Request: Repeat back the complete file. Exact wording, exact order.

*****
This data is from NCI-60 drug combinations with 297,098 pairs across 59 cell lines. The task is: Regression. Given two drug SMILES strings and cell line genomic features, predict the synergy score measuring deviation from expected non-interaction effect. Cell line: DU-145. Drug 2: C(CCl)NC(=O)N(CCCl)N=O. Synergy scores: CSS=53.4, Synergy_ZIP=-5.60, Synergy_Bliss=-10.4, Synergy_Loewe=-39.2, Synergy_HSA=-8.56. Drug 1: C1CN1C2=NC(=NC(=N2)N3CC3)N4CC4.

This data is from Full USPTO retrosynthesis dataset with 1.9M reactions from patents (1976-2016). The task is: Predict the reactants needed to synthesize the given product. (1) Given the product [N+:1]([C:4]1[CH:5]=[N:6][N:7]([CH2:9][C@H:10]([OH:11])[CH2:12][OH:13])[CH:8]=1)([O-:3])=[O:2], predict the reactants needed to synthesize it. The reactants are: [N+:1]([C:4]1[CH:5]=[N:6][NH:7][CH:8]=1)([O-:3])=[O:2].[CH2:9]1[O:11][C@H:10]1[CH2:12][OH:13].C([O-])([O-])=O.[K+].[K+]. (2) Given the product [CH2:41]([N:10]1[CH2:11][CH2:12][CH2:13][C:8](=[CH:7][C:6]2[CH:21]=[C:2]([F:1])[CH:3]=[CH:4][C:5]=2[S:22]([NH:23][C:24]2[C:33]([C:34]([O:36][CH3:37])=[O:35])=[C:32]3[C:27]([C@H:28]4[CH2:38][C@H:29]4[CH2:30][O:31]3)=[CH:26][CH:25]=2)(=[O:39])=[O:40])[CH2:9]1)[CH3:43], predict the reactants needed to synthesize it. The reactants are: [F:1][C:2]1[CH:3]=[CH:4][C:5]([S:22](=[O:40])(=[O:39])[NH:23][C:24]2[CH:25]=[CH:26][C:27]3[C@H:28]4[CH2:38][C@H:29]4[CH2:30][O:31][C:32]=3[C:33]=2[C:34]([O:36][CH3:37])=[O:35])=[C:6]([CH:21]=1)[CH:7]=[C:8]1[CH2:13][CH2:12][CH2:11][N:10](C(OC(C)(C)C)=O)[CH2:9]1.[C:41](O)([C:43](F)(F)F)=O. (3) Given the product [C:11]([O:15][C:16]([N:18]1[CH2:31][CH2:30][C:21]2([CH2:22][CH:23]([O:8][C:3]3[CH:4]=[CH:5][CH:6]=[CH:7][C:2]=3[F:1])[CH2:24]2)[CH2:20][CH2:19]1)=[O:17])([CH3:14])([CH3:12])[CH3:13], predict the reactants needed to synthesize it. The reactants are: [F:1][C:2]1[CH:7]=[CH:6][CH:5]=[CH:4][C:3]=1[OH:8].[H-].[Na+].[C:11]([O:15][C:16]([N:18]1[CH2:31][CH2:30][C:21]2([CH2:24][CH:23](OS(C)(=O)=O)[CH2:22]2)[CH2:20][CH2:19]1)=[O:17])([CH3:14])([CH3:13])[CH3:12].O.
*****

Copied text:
This data is from NCI-60 drug combinations with 297,098 pairs across 59 cell lines. The task is: Regression. Given two drug SMILES strings and cell line genomic features, predict the synergy score measuring deviation from expected non-interaction effect. Cell line: DU-145. Drug 2: C(CCl)NC(=O)N(CCCl)N=O. Synergy scores: CSS=53.4, Synergy_ZIP=-5.60, Synergy_Bliss=-10.4, Synergy_Loewe=-39.2, Synergy_HSA=-8.56. Drug 1: C1CN1C2=NC(=NC(=N2)N3CC3)N4CC4.

This data is from Full USPTO retrosynthesis dataset with 1.9M reactions from patents (1976-2016). The task is: Predict the reactants needed to synthesize the given product. (1) Given the product [N+:1]([C:4]1[CH:5]=[N:6][N:7]([CH2:9][C@H:10]([OH:11])[CH2:12][OH:13])[CH:8]=1)([O-:3])=[O:2], predict the reactants needed to synthesize it. The reactants are: [N+:1]([C:4]1[CH:5]=[N:6][NH:7][CH:8]=1)([O-:3])=[O:2].[CH2:9]1[O:11][C@H:10]1[CH2:12][OH:13].C([O-])([O-])=O.[K+].[K+]. (2) Given the product [CH2:41]([N:10]1[CH2:11][CH2:12][CH2:13][C:8](=[CH:7][C:6]2[CH:21]=[C:2]([F:1])[CH:3]=[CH:4][C:5]=2[S:22]([NH:23][C:24]2[C:33]([C:34]([O:36][CH3:37])=[O:35])=[C:32]3[C:27]([C@H:28]4[CH2:38][C@H:29]4[CH2:30][O:31]3)=[CH:26][CH:25]=2)(=[O:39])=[O:40])[CH2:9]1)[CH3:43], predict the reactants needed to synthesize it. The reactants are: [F:1][C:2]1[CH:3]=[CH:4][C:5]([S:22](=[O:40])(=[O:39])[NH:23][C:24]2[CH:25]=[CH:26][C:27]3[C@H:28]4[CH2:38][C@H:29]4[CH2:30][O:31][C:32]=3[C:33]=2[C:34]([O:36][CH3:37])=[O:35])=[C:6]([CH:21]=1)[CH:7]=[C:8]1[CH2:13][CH2:12][CH2:11][N:10](C(OC(C)(C)C)=O)[CH2:9]1.[C:41](O)([C:43](F)(F)F)=O. (3) Given the product [C:11]([O:15][C:16]([N:18]1[CH2:31][CH2:30][C:21]2([CH2:22][CH:23]([O:8][C:3]3[CH:4]=[CH:5][CH:6]=[CH:7][C:2]=3[F:1])[CH2:24]2)[CH2:20][CH2:19]1)=[O:17])([CH3:14])([CH3:12])[CH3:13], predict the reactants needed to synthesize it. The reactants are: [F:1][C:2]1[CH:7]=[CH:6][CH:5]=[CH:4][C:3]=1[OH:8].[H-].[Na+].[C:11]([O:15][C:16]([N:18]1[CH2:31][CH2:30][C:21]2([CH2:24][CH:23](OS(C)(=O)=O)[CH2:22]2)[CH2:20][CH2:19]1)=[O:17])([CH3:14])([CH3:13])[CH3:12].O.